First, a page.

Fig. 3

Strategy to identify regions for marker candidate regions

Among these, two loci were manually selected for further analysis. Approximately 1.5–4 kb of the selected loci from the reference strain were then used as queries for a BLAST search of the available genome assemblies. Primers were then designed based on sequences that were conserved in all isolates and present in single-copy regions. Primers were tested on a number of isolates that were classified based on phylogenetic trees based on ACT, CAL, CHS-1, ITS, TUB and GADPH sequences including sequences from members of the previously classified C. gloeosporioides species complex (Weir et al. 2012).

Test of markers

Marker 1

Test of markers

In the C. fructicola genome, the region targeted by Marker 1 was found to overlap with the CGGC5_05943 gene, which encodes a hypothetical protein. The protein encoded by CGGC5_05943 is conserved in the genomes of strains outside of the C. gloeosporioides species complex, such as C. graminicola, C. higginsianum, C. orbiculare, C. sublineola and C. fioriniae. However, there is sufficient divergence at the nucleotide level such that nucleotide BLAST results of the region amplified by Marker 1 against that of other Colletotrichum genome sequences including C. higginsianum, C. graminicola (O’Connell et al. 2012), C. incanum (MAFF 238712; Gan et al. 2016), C. orbiculare, C. fructicola Nara gc5 (Gan et al. 2013), C. sublineola (Baroncelli et al. 2014a), C. fioriniae (Baroncelli et al. 2014b), and C. gloeosporioides (Alkan et al. 2013) showed that the amplified region was specific to C. fructicola, C. aenigma and C. siamense. Indeed, according to BLAST analysis (cutoff E-value = 1E-5), the sequence was also absent in the genome assembly of the closely related C. gloeosporioides strain sequenced by Alkan et al. (2013). In PCR reactions, Marker 1 amplified a single band from various C. gloeosporioides species complex members including C. kahawae strains (Fig. 4a).
Fig. 4

Amplification of bands from DNA of fungal isolates from the Colletotrichum gloeosporioides species complex using Marker 1 (a), which amplifies bands from all C. gloeosporioides strains tested, and Marker 2 (b), which can distinguish between C. fructicola, C. siamense and C. aenigma based on amplicon size. c Actin sequences were amplified as a control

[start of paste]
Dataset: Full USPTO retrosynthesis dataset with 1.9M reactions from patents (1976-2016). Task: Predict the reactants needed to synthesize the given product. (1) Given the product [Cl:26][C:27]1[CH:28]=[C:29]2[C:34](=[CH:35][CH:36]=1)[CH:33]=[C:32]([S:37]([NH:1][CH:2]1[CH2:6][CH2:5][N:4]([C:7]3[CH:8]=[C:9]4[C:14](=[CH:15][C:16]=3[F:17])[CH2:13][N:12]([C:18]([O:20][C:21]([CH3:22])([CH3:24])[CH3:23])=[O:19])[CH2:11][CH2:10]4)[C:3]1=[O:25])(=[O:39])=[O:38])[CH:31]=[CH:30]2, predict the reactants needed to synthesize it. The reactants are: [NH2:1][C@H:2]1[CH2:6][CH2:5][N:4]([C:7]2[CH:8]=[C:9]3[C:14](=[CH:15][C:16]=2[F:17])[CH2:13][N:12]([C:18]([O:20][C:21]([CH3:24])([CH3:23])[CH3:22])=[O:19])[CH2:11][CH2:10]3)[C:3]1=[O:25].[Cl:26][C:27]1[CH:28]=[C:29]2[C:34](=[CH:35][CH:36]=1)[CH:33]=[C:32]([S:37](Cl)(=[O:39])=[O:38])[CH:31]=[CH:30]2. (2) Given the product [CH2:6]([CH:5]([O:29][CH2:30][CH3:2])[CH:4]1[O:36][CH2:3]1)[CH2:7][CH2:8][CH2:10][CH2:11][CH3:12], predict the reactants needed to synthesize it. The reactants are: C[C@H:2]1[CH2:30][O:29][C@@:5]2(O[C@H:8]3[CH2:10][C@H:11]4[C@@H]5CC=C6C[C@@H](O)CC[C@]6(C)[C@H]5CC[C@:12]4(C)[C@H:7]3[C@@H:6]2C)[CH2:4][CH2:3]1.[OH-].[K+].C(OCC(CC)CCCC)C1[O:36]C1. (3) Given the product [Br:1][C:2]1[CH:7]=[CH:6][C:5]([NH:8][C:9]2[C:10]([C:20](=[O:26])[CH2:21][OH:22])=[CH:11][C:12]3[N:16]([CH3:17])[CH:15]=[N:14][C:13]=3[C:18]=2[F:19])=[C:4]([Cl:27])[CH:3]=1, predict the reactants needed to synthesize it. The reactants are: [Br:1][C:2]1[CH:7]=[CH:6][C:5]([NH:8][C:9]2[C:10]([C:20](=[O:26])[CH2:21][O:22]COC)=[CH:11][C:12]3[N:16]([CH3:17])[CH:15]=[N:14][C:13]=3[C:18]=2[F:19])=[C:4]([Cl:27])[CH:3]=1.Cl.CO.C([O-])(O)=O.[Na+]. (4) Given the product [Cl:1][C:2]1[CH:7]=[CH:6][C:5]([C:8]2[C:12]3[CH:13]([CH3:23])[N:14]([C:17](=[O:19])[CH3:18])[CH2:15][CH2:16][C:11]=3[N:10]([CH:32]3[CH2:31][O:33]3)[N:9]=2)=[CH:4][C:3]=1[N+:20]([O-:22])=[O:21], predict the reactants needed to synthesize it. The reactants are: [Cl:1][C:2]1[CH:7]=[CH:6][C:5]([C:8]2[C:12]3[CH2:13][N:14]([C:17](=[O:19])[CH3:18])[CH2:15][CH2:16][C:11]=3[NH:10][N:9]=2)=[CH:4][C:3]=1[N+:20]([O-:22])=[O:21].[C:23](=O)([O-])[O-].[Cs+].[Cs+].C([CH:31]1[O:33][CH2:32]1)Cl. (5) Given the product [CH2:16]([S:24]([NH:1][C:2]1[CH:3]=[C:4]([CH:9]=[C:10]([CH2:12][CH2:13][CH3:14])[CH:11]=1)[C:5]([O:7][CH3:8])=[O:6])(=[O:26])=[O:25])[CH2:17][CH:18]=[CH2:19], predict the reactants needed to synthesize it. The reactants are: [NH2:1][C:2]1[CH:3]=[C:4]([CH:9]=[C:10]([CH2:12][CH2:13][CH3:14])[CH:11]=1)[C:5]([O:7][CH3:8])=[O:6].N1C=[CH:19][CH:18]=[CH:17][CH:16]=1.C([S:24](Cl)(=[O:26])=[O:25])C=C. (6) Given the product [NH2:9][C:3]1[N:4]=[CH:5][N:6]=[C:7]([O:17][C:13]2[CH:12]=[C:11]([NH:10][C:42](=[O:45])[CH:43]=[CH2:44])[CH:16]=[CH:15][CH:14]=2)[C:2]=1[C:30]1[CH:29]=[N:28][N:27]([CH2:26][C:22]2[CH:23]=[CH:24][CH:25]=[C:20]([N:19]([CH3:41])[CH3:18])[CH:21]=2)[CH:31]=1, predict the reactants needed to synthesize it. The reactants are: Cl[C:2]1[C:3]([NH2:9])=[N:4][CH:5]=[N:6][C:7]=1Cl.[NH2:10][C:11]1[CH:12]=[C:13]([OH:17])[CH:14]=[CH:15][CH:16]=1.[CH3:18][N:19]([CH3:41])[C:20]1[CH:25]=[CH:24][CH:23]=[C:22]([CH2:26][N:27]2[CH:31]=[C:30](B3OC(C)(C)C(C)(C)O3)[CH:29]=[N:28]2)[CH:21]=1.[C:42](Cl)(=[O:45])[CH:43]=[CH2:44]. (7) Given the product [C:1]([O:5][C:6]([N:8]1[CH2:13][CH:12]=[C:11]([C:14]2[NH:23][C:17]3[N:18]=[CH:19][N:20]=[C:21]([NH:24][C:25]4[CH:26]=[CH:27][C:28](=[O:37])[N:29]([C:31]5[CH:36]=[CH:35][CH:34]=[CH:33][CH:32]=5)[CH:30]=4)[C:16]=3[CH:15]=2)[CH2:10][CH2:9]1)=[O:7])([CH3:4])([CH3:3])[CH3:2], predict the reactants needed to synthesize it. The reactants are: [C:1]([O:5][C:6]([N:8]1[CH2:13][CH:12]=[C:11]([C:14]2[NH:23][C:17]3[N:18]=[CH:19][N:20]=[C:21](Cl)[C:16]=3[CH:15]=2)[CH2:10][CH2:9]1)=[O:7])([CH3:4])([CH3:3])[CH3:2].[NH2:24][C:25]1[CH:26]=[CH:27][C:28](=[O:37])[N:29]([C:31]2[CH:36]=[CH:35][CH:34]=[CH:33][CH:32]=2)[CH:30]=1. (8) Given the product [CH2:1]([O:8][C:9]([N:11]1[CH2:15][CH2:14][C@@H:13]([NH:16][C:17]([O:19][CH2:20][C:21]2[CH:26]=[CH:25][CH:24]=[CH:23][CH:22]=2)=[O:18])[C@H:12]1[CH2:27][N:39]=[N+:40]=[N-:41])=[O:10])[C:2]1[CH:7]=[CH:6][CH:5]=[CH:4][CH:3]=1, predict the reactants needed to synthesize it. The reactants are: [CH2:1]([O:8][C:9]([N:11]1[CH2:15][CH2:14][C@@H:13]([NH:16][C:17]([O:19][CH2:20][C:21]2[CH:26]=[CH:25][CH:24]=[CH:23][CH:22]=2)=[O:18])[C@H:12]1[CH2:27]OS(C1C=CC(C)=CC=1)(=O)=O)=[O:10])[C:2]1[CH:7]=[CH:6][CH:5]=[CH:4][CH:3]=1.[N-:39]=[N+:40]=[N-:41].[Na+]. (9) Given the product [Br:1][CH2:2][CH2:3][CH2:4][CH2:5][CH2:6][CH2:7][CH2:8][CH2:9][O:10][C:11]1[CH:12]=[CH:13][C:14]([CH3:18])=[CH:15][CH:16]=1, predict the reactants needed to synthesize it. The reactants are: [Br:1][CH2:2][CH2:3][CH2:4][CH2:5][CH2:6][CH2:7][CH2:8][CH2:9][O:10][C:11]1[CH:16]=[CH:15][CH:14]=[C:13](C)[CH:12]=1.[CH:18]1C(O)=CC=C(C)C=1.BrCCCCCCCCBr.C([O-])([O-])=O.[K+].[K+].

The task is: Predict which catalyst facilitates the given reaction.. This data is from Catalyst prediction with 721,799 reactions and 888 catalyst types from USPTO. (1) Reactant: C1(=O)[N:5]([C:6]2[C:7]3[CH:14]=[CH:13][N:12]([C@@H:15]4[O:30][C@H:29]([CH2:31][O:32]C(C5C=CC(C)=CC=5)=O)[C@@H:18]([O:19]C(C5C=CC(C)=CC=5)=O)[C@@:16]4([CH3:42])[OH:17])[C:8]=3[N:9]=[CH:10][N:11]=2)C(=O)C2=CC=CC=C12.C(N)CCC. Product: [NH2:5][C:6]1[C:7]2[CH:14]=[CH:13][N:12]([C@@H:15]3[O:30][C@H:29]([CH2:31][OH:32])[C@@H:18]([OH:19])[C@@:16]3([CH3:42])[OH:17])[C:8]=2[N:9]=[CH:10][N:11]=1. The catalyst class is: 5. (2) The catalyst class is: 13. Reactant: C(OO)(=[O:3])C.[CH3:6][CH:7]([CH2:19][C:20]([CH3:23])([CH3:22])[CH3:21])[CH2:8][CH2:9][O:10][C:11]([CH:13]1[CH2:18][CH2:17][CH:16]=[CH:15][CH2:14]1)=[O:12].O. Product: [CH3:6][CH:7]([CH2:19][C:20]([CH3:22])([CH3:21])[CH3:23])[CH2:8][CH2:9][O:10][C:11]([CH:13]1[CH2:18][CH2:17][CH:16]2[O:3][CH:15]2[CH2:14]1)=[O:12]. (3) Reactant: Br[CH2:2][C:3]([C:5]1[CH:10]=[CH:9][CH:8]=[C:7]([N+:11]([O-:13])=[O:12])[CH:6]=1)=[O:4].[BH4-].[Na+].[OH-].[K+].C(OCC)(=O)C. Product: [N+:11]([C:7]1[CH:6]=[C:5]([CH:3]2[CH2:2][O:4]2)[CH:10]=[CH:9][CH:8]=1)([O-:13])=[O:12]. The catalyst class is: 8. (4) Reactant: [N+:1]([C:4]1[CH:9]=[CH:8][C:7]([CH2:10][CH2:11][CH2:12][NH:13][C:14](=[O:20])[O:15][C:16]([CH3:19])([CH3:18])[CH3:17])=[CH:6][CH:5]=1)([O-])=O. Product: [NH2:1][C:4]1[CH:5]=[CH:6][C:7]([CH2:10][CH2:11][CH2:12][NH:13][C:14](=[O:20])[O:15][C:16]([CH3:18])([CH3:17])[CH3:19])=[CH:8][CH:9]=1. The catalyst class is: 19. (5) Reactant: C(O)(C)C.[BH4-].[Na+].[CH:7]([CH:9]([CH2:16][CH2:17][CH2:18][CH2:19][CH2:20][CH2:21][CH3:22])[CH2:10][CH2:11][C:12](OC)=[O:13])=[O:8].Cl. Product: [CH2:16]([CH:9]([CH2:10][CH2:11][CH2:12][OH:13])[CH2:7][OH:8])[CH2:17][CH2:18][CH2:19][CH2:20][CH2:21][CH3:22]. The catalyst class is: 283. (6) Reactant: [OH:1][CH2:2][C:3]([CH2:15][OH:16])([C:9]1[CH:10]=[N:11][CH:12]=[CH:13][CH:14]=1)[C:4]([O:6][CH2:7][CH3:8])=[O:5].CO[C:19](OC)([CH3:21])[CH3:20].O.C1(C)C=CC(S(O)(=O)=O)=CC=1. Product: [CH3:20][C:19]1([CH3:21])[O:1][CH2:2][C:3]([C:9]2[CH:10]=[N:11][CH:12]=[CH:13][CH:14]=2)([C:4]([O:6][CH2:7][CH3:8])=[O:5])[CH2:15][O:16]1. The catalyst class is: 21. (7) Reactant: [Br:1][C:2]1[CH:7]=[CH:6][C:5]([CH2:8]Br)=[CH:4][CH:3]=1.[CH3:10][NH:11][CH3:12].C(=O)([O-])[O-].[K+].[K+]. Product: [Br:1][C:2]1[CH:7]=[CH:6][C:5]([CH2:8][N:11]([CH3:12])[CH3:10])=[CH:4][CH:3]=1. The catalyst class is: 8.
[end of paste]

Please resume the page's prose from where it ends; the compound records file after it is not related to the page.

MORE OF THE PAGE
Marker 2

PCR with Marker 2 showed amplification of bands of ~1 kb from Cg38 (C. fructicola), ~550 bp in Cg363 (C. siamense) and ~300 bp from Cg56 (C. aenigma; Fig. 3) strains. The locus containing Marker 2 is located in an intergenic region and includes a region with multiple related sequences in other parts of the genome assemblies according to the BLAST search, indicating that while the primer binding regions are specific, they flank a potential repeat region. To confirm that the different PCR amplicon sizes are correlated with different species, at least five isolates from each pattern (Table 2) were classified using multilocus phylogenetic trees that were drawn using Bayesian and maximum likelihood methods (Figs. 1, 2). Both methods were found to result in trees that were consistent in terms of their topologies (Figs. 1, 2). Cg192, Cg231, Cg255, Cg131 and NK24, which all showed the same sized amplicon of ~550 bp (Fig. 4b), were all classified as C. siamense according to the multilocus phylogenetic trees (Figs. 1, 2). In addition, amplicons of ~300 bp were amplified from the DNA of Cg111, Cg112, Cg132, Cg191 and NK18, which all clustered together with known strains that have previously been identified as C. aenigma. All four of the isolates that did not show amplification with Marker 2 but that could be amplified by Marker 1 were classified as C. kahawae (Fig. 4a, b). The lack of PCR products indicate that the region amplified by Marker 2 may be specific to members within the Musae subclade in the C. gloeosporioides species complex (Figs. 1, 2).
Table 2

Year and prefecture of origin of strains used to test Marker 2